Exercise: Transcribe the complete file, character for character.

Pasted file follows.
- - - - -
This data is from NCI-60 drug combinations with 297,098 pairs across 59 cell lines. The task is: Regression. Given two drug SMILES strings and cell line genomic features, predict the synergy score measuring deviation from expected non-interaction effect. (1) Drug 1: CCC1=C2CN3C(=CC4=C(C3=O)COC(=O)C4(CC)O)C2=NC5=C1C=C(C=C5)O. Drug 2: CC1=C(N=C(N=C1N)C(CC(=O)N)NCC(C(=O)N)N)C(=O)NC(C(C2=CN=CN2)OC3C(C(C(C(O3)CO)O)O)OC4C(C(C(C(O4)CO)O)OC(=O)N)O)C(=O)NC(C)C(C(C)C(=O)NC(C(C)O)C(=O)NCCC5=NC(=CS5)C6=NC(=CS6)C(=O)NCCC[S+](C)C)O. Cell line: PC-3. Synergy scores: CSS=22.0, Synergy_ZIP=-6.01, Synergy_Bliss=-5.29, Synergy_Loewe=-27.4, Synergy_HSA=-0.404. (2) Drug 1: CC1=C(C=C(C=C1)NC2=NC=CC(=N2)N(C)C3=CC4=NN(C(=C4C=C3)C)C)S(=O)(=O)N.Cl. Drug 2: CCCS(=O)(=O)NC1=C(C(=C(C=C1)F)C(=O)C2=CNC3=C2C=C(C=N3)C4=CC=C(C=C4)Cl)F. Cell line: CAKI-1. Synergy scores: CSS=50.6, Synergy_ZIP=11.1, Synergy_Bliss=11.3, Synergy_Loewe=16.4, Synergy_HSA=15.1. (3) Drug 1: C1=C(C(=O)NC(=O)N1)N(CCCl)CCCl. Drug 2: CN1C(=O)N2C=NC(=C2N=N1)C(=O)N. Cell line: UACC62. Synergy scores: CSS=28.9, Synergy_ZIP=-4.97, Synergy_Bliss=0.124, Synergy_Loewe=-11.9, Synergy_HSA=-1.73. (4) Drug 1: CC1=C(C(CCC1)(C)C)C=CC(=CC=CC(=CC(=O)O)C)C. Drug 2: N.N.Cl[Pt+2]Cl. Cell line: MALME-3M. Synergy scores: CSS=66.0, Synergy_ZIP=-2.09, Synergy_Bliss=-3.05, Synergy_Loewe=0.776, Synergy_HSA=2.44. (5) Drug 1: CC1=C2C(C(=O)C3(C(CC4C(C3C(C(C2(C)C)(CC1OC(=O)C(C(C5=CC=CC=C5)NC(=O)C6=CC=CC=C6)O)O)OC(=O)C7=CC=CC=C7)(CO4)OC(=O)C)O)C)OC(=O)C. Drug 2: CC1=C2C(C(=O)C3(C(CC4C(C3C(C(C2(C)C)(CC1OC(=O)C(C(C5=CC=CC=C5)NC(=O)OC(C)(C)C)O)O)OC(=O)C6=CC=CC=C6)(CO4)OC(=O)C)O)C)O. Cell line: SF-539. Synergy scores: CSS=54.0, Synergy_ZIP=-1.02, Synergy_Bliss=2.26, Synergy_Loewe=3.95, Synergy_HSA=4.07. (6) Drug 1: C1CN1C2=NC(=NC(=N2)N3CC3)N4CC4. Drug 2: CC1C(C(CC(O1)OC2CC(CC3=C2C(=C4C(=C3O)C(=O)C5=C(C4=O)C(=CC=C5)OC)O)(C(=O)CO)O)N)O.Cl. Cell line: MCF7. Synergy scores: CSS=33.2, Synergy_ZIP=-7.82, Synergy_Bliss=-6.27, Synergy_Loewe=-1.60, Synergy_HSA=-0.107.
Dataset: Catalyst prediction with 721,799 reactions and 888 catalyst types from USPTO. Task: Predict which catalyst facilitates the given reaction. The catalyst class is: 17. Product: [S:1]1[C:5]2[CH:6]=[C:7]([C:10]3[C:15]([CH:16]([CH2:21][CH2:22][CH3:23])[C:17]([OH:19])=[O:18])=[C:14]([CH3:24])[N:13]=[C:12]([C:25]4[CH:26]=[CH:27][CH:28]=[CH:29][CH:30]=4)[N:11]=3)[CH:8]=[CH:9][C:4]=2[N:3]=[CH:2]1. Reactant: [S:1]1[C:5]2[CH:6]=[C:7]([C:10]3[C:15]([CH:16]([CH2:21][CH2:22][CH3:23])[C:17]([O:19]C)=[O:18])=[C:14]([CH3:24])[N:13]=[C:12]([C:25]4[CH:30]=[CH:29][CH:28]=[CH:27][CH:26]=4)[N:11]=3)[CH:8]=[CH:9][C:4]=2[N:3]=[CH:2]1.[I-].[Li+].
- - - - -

This data is from NCI-60 drug combinations with 297,098 pairs across 59 cell lines. The task is: Regression. Given two drug SMILES strings and cell line genomic features, predict the synergy score measuring deviation from expected non-interaction effect. (1) Drug 1: CCC1=C2CN3C(=CC4=C(C3=O)COC(=O)C4(CC)O)C2=NC5=C1C=C(C=C5)O. Drug 2: CC1=C(N=C(N=C1N)C(CC(=O)N)NCC(C(=O)N)N)C(=O)NC(C(C2=CN=CN2)OC3C(C(C(C(O3)CO)O)O)OC4C(C(C(C(O4)CO)O)OC(=O)N)O)C(=O)NC(C)C(C(C)C(=O)NC(C(C)O)C(=O)NCCC5=NC(=CS5)C6=NC(=CS6)C(=O)NCCC[S+](C)C)O. Cell line: PC-3. Synergy scores: CSS=22.0, Synergy_ZIP=-6.01, Synergy_Bliss=-5.29, Synergy_Loewe=-27.4, Synergy_HSA=-0.404. (2) Drug 1: CC1=C(C=C(C=C1)NC2=NC=CC(=N2)N(C)C3=CC4=NN(C(=C4C=C3)C)C)S(=O)(=O)N.Cl. Drug 2: CCCS(=O)(=O)NC1=C(C(=C(C=C1)F)C(=O)C2=CNC3=C2C=C(C=N3)C4=CC=C(C=C4)Cl)F. Cell line: CAKI-1. Synergy scores: CSS=50.6, Synergy_ZIP=11.1, Synergy_Bliss=11.3, Synergy_Loewe=16.4, Synergy_HSA=15.1. (3) Drug 1: C1=C(C(=O)NC(=O)N1)N(CCCl)CCCl. Drug 2: CN1C(=O)N2C=NC(=C2N=N1)C(=O)N. Cell line: UACC62. Synergy scores: CSS=28.9, Synergy_ZIP=-4.97, Synergy_Bliss=0.124, Synergy_Loewe=-11.9, Synergy_HSA=-1.73. (4) Drug 1: CC1=C(C(CCC1)(C)C)C=CC(=CC=CC(=CC(=O)O)C)C. Drug 2: N.N.Cl[Pt+2]Cl. Cell line: MALME-3M. Synergy scores: CSS=66.0, Synergy_ZIP=-2.09, Synergy_Bliss=-3.05, Synergy_Loewe=0.776, Synergy_HSA=2.44. (5) Drug 1: CC1=C2C(C(=O)C3(C(CC4C(C3C(C(C2(C)C)(CC1OC(=O)C(C(C5=CC=CC=C5)NC(=O)C6=CC=CC=C6)O)O)OC(=O)C7=CC=CC=C7)(CO4)OC(=O)C)O)C)OC(=O)C. Drug 2: CC1=C2C(C(=O)C3(C(CC4C(C3C(C(C2(C)C)(CC1OC(=O)C(C(C5=CC=CC=C5)NC(=O)OC(C)(C)C)O)O)OC(=O)C6=CC=CC=C6)(CO4)OC(=O)C)O)C)O. Cell line: SF-539. Synergy scores: CSS=54.0, Synergy_ZIP=-1.02, Synergy_Bliss=2.26, Synergy_Loewe=3.95, Synergy_HSA=4.07. (6) Drug 1: C1CN1C2=NC(=NC(=N2)N3CC3)N4CC4. Drug 2: CC1C(C(CC(O1)OC2CC(CC3=C2C(=C4C(=C3O)C(=O)C5=C(C4=O)C(=CC=C5)OC)O)(C(=O)CO)O)N)O.Cl. Cell line: MCF7. Synergy scores: CSS=33.2, Synergy_ZIP=-7.82, Synergy_Bliss=-6.27, Synergy_Loewe=-1.60, Synergy_HSA=-0.107.
Dataset: Catalyst prediction with 721,799 reactions and 888 catalyst types from USPTO. Task: Predict which catalyst facilitates the given reaction. The catalyst class is: 17. Product: [S:1]1[C:5]2[CH:6]=[C:7]([C:10]3[C:15]([CH:16]([CH2:21][CH2:22][CH3:23])[C:17]([OH:19])=[O:18])=[C:14]([CH3:24])[N:13]=[C:12]([C:25]4[CH:26]=[CH:27][CH:28]=[CH:29][CH:30]=4)[N:11]=3)[CH:8]=[CH:9][C:4]=2[N:3]=[CH:2]1. Reactant: [S:1]1[C:5]2[CH:6]=[C:7]([C:10]3[C:15]([CH:16]([CH2:21][CH2:22][CH3:23])[C:17]([O:19]C)=[O:18])=[C:14]([CH3:24])[N:13]=[C:12]([C:25]4[CH:30]=[CH:29][CH:28]=[CH:27][CH:26]=4)[N:11]=3)[CH:8]=[CH:9][C:4]=2[N:3]=[CH:2]1.[I-].[Li+].